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Tuesday, Apr. 28, 2015

The Harbaugh Bowl/Cam Cameron: One Shot at a Time

Posted Wednesday, November 30, 2011, at 7:58 AM

On Thanksgiving Night the most publicized NFL regular season game of 2011 took place at M&T Stadium in Baltimore. The battle between the San Francisco 49ers and the host Ravens featured the first game in NFL history where two brothers were the opposing head coaches. Jim and John Harbaugh made league history in the game that saw Baltimore beat San Francisco 16-6.

Other than Jack Harbaugh, the proud father of these two siblings, no other person had a better inside perspective of the historic matchup than Cam Cameron, Hoosier native who serves as the offensive coordinator for the Ravens. Cameron had the catbird's seat for all of the events that led up to the game including his usual game perch on the sidelines. Cameron has a long and storied past with both of the Harbaugh brothers.

"This was even a bigger deal than people made it out to be. We started working on the 49ers the minute the schedule came out," said Cameron. "We looked at a lot of Stanford tape since Jim was a rookie NFL coach. That was pretty much all we had to go on.

"Our whole bye week was committed to the 49ers and it was simply a deal where both John and Jim were going to try and out work each other with their preparation," observed Cameron. He insists that the game was also a big deal to the players on both teams. He said that the Ravens were smart enough to not say much before the game, but celebrated the victory afterwards.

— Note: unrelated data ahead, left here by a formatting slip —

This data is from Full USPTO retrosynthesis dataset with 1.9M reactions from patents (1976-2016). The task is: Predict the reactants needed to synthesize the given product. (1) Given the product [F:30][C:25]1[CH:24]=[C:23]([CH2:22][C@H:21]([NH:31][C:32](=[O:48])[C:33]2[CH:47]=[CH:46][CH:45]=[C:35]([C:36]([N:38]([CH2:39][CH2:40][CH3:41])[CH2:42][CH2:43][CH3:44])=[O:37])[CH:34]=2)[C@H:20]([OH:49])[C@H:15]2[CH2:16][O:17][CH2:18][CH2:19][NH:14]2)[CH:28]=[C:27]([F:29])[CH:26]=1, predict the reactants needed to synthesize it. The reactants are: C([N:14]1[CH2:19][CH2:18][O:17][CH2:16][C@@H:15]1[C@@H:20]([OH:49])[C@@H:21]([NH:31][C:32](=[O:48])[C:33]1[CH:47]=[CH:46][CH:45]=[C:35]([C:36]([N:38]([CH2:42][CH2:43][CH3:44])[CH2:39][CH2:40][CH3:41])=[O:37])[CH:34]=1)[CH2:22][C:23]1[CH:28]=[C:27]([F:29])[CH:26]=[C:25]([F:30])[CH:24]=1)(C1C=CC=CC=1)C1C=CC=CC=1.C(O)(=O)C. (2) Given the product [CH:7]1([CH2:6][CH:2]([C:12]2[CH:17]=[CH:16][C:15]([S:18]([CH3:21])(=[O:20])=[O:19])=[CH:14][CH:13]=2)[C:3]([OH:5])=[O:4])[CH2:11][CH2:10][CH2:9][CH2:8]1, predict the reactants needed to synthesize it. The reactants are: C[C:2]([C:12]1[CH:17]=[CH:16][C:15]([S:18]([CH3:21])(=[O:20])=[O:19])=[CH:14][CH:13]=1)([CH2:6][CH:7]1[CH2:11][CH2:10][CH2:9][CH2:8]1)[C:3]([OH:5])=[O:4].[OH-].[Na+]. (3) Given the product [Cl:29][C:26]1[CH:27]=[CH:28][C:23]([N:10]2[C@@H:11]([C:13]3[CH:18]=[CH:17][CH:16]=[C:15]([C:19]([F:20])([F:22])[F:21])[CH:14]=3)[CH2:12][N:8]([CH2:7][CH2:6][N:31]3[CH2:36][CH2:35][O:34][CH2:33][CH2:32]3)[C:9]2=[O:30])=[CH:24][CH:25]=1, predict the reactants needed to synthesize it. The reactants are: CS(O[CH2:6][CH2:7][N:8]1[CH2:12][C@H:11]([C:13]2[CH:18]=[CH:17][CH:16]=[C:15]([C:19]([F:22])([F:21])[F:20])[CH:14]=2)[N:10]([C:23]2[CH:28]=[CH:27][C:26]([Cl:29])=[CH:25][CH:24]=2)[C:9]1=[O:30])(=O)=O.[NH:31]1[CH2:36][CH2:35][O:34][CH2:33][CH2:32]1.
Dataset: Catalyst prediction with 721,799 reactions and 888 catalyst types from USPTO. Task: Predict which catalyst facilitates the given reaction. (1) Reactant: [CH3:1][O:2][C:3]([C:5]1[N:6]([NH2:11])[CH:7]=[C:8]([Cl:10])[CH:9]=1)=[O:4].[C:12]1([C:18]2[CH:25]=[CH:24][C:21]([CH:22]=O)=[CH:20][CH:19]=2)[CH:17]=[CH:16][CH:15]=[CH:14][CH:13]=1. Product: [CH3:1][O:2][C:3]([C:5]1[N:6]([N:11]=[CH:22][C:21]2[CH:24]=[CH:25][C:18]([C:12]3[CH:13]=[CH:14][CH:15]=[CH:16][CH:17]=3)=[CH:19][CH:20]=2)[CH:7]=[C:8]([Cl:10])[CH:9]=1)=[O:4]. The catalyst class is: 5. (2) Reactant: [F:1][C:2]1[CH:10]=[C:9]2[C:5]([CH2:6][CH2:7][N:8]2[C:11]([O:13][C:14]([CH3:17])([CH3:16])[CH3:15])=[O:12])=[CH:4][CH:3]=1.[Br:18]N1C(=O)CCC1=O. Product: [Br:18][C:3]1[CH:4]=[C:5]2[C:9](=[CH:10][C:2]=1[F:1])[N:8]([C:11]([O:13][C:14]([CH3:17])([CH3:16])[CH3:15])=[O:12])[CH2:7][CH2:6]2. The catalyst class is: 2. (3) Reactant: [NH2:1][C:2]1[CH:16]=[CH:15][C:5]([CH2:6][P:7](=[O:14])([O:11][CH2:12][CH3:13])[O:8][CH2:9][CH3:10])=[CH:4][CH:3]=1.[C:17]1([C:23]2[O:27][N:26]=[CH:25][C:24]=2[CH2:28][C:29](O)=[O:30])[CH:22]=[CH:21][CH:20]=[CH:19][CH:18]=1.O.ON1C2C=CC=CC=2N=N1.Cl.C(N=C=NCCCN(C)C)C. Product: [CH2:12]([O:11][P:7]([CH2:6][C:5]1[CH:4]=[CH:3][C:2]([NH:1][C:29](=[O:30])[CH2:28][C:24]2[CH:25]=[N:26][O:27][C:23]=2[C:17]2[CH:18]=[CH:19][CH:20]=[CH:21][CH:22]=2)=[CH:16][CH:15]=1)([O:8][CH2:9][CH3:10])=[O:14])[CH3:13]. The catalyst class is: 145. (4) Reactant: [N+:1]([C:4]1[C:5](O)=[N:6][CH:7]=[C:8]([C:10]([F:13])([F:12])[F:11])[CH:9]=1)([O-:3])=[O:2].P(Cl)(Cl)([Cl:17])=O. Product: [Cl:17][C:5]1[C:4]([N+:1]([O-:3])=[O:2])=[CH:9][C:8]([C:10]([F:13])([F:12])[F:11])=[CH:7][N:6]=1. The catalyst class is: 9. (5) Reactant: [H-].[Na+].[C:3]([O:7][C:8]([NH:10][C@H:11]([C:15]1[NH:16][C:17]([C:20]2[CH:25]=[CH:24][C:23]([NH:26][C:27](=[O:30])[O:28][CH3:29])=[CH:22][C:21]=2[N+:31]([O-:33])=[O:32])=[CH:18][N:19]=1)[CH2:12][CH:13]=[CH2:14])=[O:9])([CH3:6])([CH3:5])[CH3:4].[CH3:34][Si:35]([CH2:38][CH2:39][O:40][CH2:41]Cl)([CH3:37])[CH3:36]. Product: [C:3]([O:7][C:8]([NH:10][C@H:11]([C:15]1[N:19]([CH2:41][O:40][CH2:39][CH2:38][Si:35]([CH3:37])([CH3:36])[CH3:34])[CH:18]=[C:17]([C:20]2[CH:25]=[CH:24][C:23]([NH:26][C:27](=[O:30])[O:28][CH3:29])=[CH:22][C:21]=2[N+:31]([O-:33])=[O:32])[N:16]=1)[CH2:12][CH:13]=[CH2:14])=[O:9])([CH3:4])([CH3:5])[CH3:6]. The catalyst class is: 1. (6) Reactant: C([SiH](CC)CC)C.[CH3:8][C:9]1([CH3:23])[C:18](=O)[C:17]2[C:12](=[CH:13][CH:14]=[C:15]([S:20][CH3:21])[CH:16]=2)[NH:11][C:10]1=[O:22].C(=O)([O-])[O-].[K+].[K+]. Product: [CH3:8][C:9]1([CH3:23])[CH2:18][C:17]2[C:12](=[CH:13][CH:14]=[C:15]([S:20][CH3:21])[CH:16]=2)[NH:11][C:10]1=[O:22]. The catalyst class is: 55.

"There are deep relationships in both locker rooms. Maybe more so in ours because John has coached this team for a longer time than Jim has the 49ers. Make no mistake, our guys wanted this game for John," said Cameron.

Cameron started his coaching career at the University of Michigan as a grad assistant working with the quarterbacks and wide receivers in 1984. Jim Harbaugh was the starting QB for the Wolverines. During that season, Harbaugh led his team to a 4-1 start and then an injury ended his season. Michigan finished 6-6 on the year.

"Jim was one of the hardest working players I have ever been around. Whether during the season or in the off-season, he was relentless. He led the nation in passing efficiency in 1985-86 and changed Bo's (Schembechler) offensive philosophy because the ball never hit the air at Michigan prior to Jim," asserted Cameron.

Harbaugh had a solid NFL career with the Bears and Colts. After leaving Indianapolis, he moved to San Diego where he wound up being Cameron's next door neighbor while Cam was the offensive coordinator with the Chargers.

"Jim got the head football coaching job at University of San Diego. He turned that program around immediately. I would go to practice and watch him coach. You could tell early on that he would be great one," said Cameron.

Cameron remembers an incident in the Harbaugh driveway during a pickup basketball game between Jim and his son, Jay who is now a grad assistant for Oregon State's football program.